Flanked by city councilman Lindsay Webb, and Lucas County Health Commissioner Dr. David Grossman, Toledo Mayor D. Michael Collins gives an update on water testing during a morning news conference today downtown.
Toledo Mayor D. Michael Collins said during today's first news briefing that results of water samples are improving, but that the region still has a long way to go before it can safely resume drinking tap water.
"We have some results, but not enough to go by," he told reporters outside the Lucas County Emergency Services Building. "All of the results continue to improve. We have more below detectable levels [of toxic microcystin] than we had before. This is not over yet, though."
He also announced Gov. John Kasich was en route to Toledo to speak with him and other officials. The governor is expected to arrive between 1 and 1:30 p.m., during which time officials will go over the latest results from an Ohio Environmental Protection Agency laboratory in Reynoldsburg, Ohio.
Some - but not all - of those results were in before Mr. Collins and others gave their first news briefing at about 10 a.m.
Mr. Collins did not share the data, but said officials are comparing that data to what they have received in recent hours from tests performed at Lake Superior State University in Sault Ste. Marie and with the first round of tests from the most highly specialized lab, a U.S. EPA facility in Cincinnati.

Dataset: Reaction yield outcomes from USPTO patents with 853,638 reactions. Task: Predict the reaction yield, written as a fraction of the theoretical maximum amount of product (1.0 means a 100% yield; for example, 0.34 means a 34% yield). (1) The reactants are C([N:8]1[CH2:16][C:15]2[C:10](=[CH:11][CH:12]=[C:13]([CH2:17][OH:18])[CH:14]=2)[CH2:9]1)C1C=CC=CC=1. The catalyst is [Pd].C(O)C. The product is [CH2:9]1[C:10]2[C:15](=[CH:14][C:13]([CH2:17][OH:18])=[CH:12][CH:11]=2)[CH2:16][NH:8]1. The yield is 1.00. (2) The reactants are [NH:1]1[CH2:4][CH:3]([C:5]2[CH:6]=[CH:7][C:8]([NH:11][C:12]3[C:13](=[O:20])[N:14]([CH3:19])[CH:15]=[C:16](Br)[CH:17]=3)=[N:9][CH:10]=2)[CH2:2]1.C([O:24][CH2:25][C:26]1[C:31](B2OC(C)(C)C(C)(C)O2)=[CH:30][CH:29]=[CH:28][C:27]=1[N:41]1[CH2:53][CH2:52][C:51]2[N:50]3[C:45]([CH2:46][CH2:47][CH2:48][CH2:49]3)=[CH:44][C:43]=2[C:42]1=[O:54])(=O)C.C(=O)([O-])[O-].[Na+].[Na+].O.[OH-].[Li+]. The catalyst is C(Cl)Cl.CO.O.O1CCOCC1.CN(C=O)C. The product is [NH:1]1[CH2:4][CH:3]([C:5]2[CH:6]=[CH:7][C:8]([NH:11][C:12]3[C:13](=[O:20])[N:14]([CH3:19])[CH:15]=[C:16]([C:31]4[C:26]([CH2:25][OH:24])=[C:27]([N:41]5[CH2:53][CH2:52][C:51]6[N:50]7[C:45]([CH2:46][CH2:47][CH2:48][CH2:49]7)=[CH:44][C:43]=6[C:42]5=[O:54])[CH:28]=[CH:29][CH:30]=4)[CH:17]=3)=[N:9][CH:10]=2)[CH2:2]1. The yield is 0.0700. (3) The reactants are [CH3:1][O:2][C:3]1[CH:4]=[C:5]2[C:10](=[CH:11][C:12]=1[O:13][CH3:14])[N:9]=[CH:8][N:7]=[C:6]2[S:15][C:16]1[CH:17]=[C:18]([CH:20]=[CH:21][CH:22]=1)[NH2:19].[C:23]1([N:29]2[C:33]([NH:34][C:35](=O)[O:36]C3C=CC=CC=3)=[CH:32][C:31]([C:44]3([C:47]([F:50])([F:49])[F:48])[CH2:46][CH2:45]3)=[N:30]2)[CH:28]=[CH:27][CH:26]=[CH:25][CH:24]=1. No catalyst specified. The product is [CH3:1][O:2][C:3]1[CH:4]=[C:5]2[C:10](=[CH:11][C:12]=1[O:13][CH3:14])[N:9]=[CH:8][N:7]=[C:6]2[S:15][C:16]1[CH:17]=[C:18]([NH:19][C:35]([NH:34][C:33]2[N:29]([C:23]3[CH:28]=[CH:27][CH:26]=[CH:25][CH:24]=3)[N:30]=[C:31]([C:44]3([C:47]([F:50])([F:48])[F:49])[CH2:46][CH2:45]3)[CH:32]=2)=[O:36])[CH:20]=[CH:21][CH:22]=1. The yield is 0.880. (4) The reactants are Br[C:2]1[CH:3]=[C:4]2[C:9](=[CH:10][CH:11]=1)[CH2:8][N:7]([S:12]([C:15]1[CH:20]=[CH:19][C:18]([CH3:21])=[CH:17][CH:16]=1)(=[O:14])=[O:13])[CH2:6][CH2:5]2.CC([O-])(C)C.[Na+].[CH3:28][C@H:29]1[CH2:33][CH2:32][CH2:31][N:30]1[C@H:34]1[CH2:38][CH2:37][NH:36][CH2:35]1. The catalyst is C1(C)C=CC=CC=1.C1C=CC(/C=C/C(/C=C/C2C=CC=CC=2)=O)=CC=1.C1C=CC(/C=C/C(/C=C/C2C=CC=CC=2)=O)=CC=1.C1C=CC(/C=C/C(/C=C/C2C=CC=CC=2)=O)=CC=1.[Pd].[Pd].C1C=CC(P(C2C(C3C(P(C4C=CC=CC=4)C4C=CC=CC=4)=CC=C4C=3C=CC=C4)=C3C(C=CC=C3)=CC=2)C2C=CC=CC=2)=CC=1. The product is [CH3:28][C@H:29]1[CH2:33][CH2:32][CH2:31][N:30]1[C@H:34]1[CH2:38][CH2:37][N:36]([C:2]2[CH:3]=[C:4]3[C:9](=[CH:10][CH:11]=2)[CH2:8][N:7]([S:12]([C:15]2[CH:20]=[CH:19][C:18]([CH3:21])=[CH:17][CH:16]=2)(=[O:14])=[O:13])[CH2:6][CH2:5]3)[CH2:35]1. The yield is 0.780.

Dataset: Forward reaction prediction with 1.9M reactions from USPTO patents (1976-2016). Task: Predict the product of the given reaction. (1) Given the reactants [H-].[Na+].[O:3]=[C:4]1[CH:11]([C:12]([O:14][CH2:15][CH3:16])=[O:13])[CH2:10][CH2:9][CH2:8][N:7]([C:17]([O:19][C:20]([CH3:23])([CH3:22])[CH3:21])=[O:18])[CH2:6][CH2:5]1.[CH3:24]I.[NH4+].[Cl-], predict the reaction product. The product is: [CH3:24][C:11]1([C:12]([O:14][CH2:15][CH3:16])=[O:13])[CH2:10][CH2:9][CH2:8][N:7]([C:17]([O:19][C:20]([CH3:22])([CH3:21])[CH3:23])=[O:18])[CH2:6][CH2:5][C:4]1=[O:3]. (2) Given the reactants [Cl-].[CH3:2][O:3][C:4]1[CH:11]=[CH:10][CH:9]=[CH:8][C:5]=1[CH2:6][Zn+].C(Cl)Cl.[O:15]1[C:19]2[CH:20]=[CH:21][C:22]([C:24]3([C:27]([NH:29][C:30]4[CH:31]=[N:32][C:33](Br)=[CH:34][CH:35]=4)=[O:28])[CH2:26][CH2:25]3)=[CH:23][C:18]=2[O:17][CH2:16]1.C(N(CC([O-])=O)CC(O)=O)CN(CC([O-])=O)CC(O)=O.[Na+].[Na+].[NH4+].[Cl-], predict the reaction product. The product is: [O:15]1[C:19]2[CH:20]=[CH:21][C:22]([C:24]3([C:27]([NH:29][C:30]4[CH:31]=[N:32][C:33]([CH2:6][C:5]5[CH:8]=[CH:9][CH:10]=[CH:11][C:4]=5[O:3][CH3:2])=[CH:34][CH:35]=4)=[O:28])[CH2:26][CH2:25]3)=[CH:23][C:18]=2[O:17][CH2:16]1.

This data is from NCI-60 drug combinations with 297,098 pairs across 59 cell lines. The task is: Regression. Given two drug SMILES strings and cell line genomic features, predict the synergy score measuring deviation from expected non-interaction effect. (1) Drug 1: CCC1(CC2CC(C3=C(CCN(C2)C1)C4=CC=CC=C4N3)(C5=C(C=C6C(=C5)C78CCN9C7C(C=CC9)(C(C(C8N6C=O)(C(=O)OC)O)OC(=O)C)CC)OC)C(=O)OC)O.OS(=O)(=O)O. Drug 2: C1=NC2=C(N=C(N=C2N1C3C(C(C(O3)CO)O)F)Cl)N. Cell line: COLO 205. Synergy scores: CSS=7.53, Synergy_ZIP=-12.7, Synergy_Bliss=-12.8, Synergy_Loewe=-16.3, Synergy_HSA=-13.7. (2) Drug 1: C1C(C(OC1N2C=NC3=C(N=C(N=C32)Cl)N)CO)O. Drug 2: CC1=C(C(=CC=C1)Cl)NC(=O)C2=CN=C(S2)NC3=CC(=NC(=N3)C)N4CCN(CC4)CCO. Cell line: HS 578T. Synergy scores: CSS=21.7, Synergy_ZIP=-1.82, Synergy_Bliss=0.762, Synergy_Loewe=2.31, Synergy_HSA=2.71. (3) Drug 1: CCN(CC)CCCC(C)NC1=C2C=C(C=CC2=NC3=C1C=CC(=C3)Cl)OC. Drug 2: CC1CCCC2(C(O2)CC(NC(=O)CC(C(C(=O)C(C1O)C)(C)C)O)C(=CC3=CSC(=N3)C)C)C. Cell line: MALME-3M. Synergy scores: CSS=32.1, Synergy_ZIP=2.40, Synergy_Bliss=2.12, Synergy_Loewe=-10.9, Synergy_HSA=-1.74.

A second round of samples sent to that lab were scheduled to arrive in Cincinnati about the same time the news conference began. Results of those are not expected until at least late this afternoon, Mr. Collins said.
Officials are likely to wait on them before acting.
Although Mr. Collins said that "everything is trending in a positive direction" so far, he firmly disputed any notion of telling people it is safe to drink the water again until he and other officials know for sure. Saturday night, he told The Blade he would not endorse a return to normal operations until he is convinced the water is safe enough for him and his family members to drink, as well as all Toledo-area children.
"We're not going to get into a situation where we give false hope," Mr. Collins told reporters at the morning news conference.
He said he hopes the algae bloom that has caused the disruption in drinking service "would not be a continuing problem this summer."
But when asked by a Blade reporter how it can't be - given that the annual algae season has only begun and usually doesn't peak until late September - Mr. Collins said he could offer no assurances.
The first step is getting through this crisis, the first of its kind for Toledo.
He reiterated his desire to have the city push for stronger environmental controls aimed at curbing nutrients such as phosphorus, which help algae grow.
Getting through the crisis at hand "is not going to eliminate the algae problem in western Lake Erie. That is not going to help with the megafarm pollution," he said.
Toledo and Lucas County also released an update on today's water-distribution centers.
Those open today are at Central Catholic High School, Waite High School, Woodward High School, Springfield High School, and the University of Toledo's Scott Park campus.
Residents also can get drinkable water from three Oregon fire stations, and the Village of Whitehouse Fire Department.
A new distribution center has been open, as of 10 a.m., at the Parkway Plaza in Maumee.
Residents are asked to bring their own containers for most of those sites.
Some 33,000 gallons of drinkable water have been provided by the Ohio National Guard, with donations coming from other sources.
Retail stores also are working to restock their shelves with water, according to a joint city-county statement.
Restaurants are asked to remain closed unless they have enough bottled water for cooking, food preparation, and washing dishes.
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